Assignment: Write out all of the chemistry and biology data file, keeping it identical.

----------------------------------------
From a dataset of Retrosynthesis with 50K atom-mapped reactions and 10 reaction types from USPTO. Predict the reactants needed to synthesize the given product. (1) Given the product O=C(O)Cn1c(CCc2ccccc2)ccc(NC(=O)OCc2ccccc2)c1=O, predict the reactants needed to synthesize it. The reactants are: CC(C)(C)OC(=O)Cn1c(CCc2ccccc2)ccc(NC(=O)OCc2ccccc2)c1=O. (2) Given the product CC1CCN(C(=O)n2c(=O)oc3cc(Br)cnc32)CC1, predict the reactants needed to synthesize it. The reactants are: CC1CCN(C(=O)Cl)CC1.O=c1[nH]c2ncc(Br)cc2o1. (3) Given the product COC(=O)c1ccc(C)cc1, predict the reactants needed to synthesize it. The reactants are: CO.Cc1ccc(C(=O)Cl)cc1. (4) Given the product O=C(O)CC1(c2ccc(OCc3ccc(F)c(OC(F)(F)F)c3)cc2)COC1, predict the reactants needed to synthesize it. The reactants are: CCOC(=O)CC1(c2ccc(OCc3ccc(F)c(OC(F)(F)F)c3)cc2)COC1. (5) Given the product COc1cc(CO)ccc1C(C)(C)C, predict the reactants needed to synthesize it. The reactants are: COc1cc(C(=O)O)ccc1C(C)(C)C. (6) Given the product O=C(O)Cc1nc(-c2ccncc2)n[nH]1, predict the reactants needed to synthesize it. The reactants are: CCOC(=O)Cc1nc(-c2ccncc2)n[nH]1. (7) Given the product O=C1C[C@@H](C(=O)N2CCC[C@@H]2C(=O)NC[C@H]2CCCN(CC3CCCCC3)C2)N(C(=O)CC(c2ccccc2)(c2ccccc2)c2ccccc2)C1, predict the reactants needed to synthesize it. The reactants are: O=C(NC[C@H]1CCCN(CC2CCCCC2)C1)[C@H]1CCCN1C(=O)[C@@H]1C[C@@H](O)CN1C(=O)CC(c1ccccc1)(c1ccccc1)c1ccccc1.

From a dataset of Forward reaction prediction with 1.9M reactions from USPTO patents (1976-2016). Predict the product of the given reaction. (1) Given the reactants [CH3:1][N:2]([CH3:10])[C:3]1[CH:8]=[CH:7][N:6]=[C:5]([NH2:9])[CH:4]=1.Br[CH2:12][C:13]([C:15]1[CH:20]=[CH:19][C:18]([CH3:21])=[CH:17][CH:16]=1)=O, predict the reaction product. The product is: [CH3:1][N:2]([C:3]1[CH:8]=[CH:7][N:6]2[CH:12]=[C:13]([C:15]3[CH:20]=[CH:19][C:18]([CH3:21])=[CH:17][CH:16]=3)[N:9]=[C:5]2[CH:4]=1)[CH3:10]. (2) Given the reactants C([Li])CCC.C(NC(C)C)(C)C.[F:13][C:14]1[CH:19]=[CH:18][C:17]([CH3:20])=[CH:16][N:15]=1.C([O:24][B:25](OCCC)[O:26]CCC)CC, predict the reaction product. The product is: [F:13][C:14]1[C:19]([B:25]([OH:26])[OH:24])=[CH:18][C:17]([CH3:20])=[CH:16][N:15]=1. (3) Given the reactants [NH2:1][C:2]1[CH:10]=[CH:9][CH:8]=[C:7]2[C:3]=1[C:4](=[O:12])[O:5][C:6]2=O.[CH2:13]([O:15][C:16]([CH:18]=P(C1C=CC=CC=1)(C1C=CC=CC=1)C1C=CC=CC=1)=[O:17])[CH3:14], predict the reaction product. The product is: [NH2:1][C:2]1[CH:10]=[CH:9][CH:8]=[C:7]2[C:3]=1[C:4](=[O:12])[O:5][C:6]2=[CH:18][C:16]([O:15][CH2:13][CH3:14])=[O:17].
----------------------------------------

From a dataset of Retrosynthesis with 50K atom-mapped reactions and 10 reaction types from USPTO. Predict the reactants needed to synthesize the given product. (1) Given the product O=C(O)Cn1c(CCc2ccccc2)ccc(NC(=O)OCc2ccccc2)c1=O, predict the reactants needed to synthesize it. The reactants are: CC(C)(C)OC(=O)Cn1c(CCc2ccccc2)ccc(NC(=O)OCc2ccccc2)c1=O. (2) Given the product CC1CCN(C(=O)n2c(=O)oc3cc(Br)cnc32)CC1, predict the reactants needed to synthesize it. The reactants are: CC1CCN(C(=O)Cl)CC1.O=c1[nH]c2ncc(Br)cc2o1. (3) Given the product COC(=O)c1ccc(C)cc1, predict the reactants needed to synthesize it. The reactants are: CO.Cc1ccc(C(=O)Cl)cc1. (4) Given the product O=C(O)CC1(c2ccc(OCc3ccc(F)c(OC(F)(F)F)c3)cc2)COC1, predict the reactants needed to synthesize it. The reactants are: CCOC(=O)CC1(c2ccc(OCc3ccc(F)c(OC(F)(F)F)c3)cc2)COC1. (5) Given the product COc1cc(CO)ccc1C(C)(C)C, predict the reactants needed to synthesize it. The reactants are: COc1cc(C(=O)O)ccc1C(C)(C)C. (6) Given the product O=C(O)Cc1nc(-c2ccncc2)n[nH]1, predict the reactants needed to synthesize it. The reactants are: CCOC(=O)Cc1nc(-c2ccncc2)n[nH]1. (7) Given the product O=C1C[C@@H](C(=O)N2CCC[C@@H]2C(=O)NC[C@H]2CCCN(CC3CCCCC3)C2)N(C(=O)CC(c2ccccc2)(c2ccccc2)c2ccccc2)C1, predict the reactants needed to synthesize it. The reactants are: O=C(NC[C@H]1CCCN(CC2CCCCC2)C1)[C@H]1CCCN1C(=O)[C@@H]1C[C@@H](O)CN1C(=O)CC(c1ccccc1)(c1ccccc1)c1ccccc1.

From a dataset of Forward reaction prediction with 1.9M reactions from USPTO patents (1976-2016). Predict the product of the given reaction. (1) Given the reactants [CH3:1][N:2]([CH3:10])[C:3]1[CH:8]=[CH:7][N:6]=[C:5]([NH2:9])[CH:4]=1.Br[CH2:12][C:13]([C:15]1[CH:20]=[CH:19][C:18]([CH3:21])=[CH:17][CH:16]=1)=O, predict the reaction product. The product is: [CH3:1][N:2]([C:3]1[CH:8]=[CH:7][N:6]2[CH:12]=[C:13]([C:15]3[CH:20]=[CH:19][C:18]([CH3:21])=[CH:17][CH:16]=3)[N:9]=[C:5]2[CH:4]=1)[CH3:10]. (2) Given the reactants C([Li])CCC.C(NC(C)C)(C)C.[F:13][C:14]1[CH:19]=[CH:18][C:17]([CH3:20])=[CH:16][N:15]=1.C([O:24][B:25](OCCC)[O:26]CCC)CC, predict the reaction product. The product is: [F:13][C:14]1[C:19]([B:25]([OH:26])[OH:24])=[CH:18][C:17]([CH3:20])=[CH:16][N:15]=1. (3) Given the reactants [NH2:1][C:2]1[CH:10]=[CH:9][CH:8]=[C:7]2[C:3]=1[C:4](=[O:12])[O:5][C:6]2=O.[CH2:13]([O:15][C:16]([CH:18]=P(C1C=CC=CC=1)(C1C=CC=CC=1)C1C=CC=CC=1)=[O:17])[CH3:14], predict the reaction product. The product is: [NH2:1][C:2]1[CH:10]=[CH:9][CH:8]=[C:7]2[C:3]=1[C:4](=[O:12])[O:5][C:6]2=[CH:18][C:16]([O:15][CH2:13][CH3:14])=[O:17].